This topic is often debated with fire and brimstone (what is brimstone?) And I seem to hold a minority opinion. Here it is: I absolutely believe that a manager can be both popular AND effective.
There’s an old saying; “management is not a popularity contest.” Au contraire, dear managers. It is a contest, but it’s also true that popularity is not the only thing that matters. There are additional ingredients in the management soup, as well.
The definition of popular literally means to be regarded with favor, approval or affection. It means that people like you. And popularity matters a great deal if you want employees that are truly engaged in their work.
It matters because people rarely do excellent work if they don’t “want to.” And they surely don’t do outstanding, over-the-top work if they don’t want to. Ergo, if they don’t like you, the “wanna factor” plummets.
Important disclaimer: this is not about the popularity to be gained from buying lunch, drinks or their affection.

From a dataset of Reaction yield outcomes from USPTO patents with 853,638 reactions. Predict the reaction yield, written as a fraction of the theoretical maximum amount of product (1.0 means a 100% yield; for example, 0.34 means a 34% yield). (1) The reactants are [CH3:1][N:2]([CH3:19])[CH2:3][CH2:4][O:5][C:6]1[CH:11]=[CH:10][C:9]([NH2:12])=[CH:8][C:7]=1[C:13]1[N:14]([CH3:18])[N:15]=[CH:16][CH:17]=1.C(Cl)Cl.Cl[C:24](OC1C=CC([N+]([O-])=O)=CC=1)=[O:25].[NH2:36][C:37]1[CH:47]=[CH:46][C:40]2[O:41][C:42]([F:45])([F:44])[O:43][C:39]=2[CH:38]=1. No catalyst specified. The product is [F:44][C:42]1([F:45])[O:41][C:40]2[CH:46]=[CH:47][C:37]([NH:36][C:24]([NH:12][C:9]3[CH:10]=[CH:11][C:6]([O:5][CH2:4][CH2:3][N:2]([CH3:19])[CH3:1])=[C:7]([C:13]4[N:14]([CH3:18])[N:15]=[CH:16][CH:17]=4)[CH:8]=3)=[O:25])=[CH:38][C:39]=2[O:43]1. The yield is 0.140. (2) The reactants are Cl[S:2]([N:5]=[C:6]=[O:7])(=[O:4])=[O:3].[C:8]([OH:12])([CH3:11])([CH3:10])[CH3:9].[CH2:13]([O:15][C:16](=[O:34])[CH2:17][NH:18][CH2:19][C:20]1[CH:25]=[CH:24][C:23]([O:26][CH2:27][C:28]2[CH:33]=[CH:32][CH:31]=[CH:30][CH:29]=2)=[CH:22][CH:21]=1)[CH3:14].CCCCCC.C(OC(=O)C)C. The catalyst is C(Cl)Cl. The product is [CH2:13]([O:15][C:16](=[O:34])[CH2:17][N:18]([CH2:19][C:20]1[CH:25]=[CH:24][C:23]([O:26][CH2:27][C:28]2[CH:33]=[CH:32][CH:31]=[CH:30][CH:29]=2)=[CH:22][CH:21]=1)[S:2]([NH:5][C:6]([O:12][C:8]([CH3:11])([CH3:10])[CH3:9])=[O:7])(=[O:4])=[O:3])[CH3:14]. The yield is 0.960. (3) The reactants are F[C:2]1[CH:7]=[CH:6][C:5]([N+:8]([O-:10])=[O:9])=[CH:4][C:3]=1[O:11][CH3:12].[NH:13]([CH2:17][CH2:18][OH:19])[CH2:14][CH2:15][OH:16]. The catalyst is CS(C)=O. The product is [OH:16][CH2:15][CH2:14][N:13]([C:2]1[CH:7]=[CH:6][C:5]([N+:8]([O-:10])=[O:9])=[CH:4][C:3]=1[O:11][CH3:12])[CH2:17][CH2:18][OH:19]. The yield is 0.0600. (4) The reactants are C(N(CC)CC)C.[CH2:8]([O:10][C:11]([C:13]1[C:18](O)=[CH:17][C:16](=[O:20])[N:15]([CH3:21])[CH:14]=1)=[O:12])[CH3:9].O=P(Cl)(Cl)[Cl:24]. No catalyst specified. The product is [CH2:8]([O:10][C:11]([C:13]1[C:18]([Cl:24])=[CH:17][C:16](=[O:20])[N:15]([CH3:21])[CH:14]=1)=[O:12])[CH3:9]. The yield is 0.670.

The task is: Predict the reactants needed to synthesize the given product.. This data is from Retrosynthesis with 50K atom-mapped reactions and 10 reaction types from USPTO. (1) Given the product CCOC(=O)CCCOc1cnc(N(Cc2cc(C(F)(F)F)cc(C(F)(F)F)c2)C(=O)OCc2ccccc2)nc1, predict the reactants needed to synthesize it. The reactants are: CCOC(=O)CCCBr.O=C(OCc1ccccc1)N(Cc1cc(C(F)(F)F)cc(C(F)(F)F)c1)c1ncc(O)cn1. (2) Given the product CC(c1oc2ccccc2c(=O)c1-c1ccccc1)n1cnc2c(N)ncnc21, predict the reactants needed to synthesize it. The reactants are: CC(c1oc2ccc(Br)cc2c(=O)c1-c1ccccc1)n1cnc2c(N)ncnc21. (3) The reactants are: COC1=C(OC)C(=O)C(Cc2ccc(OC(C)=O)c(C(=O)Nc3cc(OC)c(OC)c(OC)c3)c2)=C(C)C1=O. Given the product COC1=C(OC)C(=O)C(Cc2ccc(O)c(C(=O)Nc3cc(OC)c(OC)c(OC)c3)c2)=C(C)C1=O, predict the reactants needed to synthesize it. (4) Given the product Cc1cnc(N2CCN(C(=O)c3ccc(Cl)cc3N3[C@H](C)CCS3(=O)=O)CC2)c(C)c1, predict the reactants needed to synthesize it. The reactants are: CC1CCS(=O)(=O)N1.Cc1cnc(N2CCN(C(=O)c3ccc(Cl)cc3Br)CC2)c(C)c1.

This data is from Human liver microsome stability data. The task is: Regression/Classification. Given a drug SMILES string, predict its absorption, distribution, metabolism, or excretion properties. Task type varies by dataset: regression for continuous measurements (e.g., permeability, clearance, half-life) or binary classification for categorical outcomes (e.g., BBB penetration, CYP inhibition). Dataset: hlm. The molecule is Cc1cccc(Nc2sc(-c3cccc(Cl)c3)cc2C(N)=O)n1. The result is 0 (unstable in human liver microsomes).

Let’s go real life here. Think about a favorite teacher from your distant past. Or a great manager for whom your worked. Somehow, almost magically, did they make it so your “wanna factor” was high? I bet they helped you become the best version of yourself.
One of my tenets for managers is “Thou shalt remember that people don’t work for companies; people work for people” Bash the Manager is a favorite workplace game, but you can change that game. One way to grow your popularity is to deliver on the basics.
And in case you’ve forgotten, here are a few basics:
- provide specific feedback on a regular basis
- set clear performance expectations and put those expectations in writing
- the right person in the right job.
- make sure that people know they have the opportunity to learn and grow.
Your style can be low-key, socially inept, introverted, not adorable and even un-charming. But I promise that you will be a popular manager if you deliver on those basics every day.